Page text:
I guess my bottom line question is: Is the activity we were seeing last month connected to Axial Seamount?



posted on Mar, 12 2012 @ 09:44 PM
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Originally posted by TrueAmerican
Oh nice, so I see another pro has joined the fray. And if I had to guess, that's probably Paul, or one of the employees at PNSN.

Great, now we can all just shut up, and watch you two talk. I am enjoying it already, so please, have it.


Cause me, I have a volcano to watch.

www.abovetopsecret.com...


TA, no offense meant, but it seems that you would prefer this on-going discussion had its own home.


I have been finding my own need for a dedicated thread for all the latest scientific info/articles/discussion on the CSZ. There seems to be a lot of it out there right now and with Mr. Vidale joining us here, I think it's a great opportunity to expand our data and knowledge.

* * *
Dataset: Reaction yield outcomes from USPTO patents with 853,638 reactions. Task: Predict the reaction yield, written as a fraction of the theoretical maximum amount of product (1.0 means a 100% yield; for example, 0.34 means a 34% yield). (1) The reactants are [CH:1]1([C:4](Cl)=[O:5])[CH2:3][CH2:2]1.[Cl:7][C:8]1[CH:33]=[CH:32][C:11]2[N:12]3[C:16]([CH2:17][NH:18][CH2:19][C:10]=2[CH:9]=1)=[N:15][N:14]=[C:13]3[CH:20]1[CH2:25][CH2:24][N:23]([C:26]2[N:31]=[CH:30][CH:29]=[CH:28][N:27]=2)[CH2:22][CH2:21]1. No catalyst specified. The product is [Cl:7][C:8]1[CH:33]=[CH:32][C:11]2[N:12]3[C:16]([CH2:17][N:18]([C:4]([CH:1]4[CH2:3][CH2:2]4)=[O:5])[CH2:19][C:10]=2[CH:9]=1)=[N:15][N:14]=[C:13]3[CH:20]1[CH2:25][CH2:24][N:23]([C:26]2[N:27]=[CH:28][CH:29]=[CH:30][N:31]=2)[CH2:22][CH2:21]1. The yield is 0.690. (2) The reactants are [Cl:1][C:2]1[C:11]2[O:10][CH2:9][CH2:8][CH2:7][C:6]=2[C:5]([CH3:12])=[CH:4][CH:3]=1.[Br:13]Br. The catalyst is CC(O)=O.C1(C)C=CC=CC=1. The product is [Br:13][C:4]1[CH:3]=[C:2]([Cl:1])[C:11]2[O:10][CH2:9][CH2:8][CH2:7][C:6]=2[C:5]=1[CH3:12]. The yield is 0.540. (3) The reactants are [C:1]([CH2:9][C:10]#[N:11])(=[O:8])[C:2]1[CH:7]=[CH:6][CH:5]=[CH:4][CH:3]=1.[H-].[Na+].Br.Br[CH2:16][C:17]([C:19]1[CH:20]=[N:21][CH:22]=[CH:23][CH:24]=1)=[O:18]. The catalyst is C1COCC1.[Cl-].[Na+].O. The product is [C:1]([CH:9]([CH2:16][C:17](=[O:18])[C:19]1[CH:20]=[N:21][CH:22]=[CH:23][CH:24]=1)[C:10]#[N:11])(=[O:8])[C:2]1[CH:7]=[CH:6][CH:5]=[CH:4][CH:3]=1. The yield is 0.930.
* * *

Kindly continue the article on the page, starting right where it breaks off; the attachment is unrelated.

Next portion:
SO....I began a thread just for that. I would like to invite our newest members interested in contributing to join me there.

A Serious Discussion On The Cascadia Subduction Zone and Latest Studies
edit on 12-3-2012 by westcoast because: (no reason given)



posted on Mar, 13 2012 @ 09:19 AM
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reply to post by westcoast
 

Good on you.

My sons live in the Seattle area, so I am genuinely interested in decifering all the data and see if they are in danger from the next megaquake. I shall visit you on your thread.



posted on Mar, 13 2012 @ 09:39 AM
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reply to post by JohnVidale
 


Informative blog post, Mr. Vidale. Thank you.

I caught this little shake a few minutes ago, on station PB.B046..EHZ, Petrolia, CA.

Here it is zoomed into.